It feels like forever since I’ve penned anything. I have note after note that captures thought after thought, yet none of those notes have fully developed into something that resembles anything worth sharing. They will come in time, I suppose. If time is given.
I’m caught this week in the delicate struggle between frailty and immortality. Two role models of mine have died. Two men who were “the good ones,” as a friend aptly put it. The two men lived very different lives and didn’t know each other. One was a small business owner and one was a business mogul. One lived in Oklahoma in a modest home and one lived in Texas in an exclusive neighborhood. Yet both lived with a purpose far beyond success and fame. And I’m so humbled to have know each of them.
I met Ken when, as a freshman in high school, I began running around with his daughter, Rhonda. There was something different about him – different than any man I had ever been around. Ken enthusiastically loved God. He prayed with his family, shared his faith often, and put Christ at the center of all he did. And he was a creative soul who loved color and design – he saw it as a gift from the Lord. I distinctly remember the day he painted the Lord’s Prayer on the dining room wall, diagonally with a crisp font treatment. He wanted his family to always remember Who supplied, Who loved, Who protected. And I wanted my dad to be like Ken.
On Monday, Ken was working on a roof with his son-in-law. He complained of being tired, and sat to rest. His last words were “Praise Jesus. Hallelujah. Thank you Lord.” He slumped over and was gone. His heart simply stopped beating.
When I first met Frank, I thought he was a sales assistant. The television station sales offices were moving, and he had removed his tie and rolled up shirt sleeves to help his staff move boxes. He had a boyish look about him, far from the image I had painted in my mind of a General Manager of a major market TV station. I arrived, dressed in the only suit I owned, with videotapes in one hand and writing samples in the other. He had called me after seeing my resume, and asked if I would be available to meet about a job opportunity. At the time, I was an assistant in the Promotion Department at KOCO-TV in Oklahoma City – a low-paying “catch-all” position at the television station. As a struggling single parent dealing with life after an abusive marriage, I could make enough at the job to pay for necessities, but not enough to pay for a place to live. So I stayed with my parents and prayed for better days to come.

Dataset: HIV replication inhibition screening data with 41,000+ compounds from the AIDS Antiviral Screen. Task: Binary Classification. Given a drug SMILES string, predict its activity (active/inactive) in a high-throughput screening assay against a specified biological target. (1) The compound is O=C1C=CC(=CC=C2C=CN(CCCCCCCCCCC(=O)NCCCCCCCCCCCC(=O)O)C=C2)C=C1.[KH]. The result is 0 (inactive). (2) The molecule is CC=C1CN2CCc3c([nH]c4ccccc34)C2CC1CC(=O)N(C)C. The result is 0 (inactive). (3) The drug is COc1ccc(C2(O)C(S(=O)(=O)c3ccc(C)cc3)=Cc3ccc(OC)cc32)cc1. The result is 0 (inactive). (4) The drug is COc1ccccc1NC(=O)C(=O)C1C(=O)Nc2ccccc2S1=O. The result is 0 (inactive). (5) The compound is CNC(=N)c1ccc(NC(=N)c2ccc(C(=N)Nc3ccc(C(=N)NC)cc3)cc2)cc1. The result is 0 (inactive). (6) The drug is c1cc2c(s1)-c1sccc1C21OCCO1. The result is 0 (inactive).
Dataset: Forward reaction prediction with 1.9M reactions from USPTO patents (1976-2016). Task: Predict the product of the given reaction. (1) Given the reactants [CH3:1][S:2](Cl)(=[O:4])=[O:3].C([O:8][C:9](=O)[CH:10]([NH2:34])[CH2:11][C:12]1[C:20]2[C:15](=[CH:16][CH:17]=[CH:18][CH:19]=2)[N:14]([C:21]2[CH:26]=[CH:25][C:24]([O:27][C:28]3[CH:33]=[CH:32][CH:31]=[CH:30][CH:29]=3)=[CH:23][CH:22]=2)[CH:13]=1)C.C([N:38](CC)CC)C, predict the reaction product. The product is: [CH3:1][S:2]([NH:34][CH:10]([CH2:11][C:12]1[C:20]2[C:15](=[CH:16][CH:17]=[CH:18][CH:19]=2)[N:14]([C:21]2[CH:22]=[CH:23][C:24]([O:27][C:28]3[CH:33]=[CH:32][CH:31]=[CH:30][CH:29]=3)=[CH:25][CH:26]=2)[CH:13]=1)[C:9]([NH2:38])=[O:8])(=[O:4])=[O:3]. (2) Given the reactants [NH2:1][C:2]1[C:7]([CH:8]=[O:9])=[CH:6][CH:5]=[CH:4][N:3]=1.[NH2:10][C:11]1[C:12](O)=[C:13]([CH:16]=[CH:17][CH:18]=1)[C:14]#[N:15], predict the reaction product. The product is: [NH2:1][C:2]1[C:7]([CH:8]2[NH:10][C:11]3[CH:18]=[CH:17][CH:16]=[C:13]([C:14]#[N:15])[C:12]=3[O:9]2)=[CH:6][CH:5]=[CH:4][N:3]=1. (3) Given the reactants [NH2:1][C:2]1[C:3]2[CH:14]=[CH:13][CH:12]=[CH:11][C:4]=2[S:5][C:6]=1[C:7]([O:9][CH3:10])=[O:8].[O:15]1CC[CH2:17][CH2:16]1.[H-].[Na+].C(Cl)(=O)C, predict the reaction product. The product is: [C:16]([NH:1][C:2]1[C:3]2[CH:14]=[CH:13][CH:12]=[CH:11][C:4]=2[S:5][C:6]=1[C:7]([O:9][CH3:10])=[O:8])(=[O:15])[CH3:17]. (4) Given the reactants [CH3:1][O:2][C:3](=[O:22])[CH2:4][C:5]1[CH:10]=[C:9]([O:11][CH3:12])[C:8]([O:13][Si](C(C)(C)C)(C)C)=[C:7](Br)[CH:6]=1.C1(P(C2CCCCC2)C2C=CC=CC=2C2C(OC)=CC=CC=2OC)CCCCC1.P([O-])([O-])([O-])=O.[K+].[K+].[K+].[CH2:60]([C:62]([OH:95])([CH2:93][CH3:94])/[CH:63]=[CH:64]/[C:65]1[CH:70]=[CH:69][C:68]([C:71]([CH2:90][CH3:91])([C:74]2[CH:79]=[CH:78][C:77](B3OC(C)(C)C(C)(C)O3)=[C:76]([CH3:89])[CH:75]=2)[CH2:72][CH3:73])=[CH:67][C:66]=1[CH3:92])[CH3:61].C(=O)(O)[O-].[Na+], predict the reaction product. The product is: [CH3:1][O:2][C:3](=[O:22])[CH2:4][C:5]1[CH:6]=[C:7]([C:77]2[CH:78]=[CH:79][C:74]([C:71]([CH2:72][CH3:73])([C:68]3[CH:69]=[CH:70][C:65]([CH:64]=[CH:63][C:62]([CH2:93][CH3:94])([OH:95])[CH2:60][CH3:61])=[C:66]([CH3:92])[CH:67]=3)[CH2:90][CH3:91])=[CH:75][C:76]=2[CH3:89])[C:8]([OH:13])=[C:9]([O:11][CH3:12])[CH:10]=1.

Frank and I talked, and he fixed his attention on a few specific projects I had worked on. Those projects involved generating revenue through underwriting and sponsorships. He saw something in me I wasn’t even sure I saw in myself. That meeting was in October 1989, and in February 1990 I was named Director of Sales Promotion for KXAS-TV in Dallas. It was a start-up position – the first of its kind in the country. Frank put his faith in me to bring his vision to fruition. And with his support and encouragement, it worked – very well. My story of Frank isn’t an unusual one. There are countless people to whom Frank has provided career starts, management opportunities, business connections. He was a brilliant salesperson and leader, but he wasn’t filled with ego – he found joy in pouring his life into others.
Frank had been battling cancer – a rare form that baffled doctors. He tried various treatments as he continued to live life to the fullest. But he grew weary of the chemo, and asked that it cease about a month ago. He passed away early this morning, surrounded by family.
Death reminds us all how frail we are – how this life truly is just a vapor. But we can live forever. Ken continues to live on, through the love and faith he shared with his family and friends. Frank continues to live on in the lives of those he counseled, those he coached – those he believed in, like me.
Prov. 11: 25 A generous man will prosper;
he who refreshes others will himself be refreshed.
Prov. 22: 1 A good name is more desirable than great riches;
to be esteemed is better than silver or gold.
Thank you Ken. Thank you Frank. I pray that, should I be given the opportunity to be a role model in another’s life, I will model your character, your faith, your selflessness.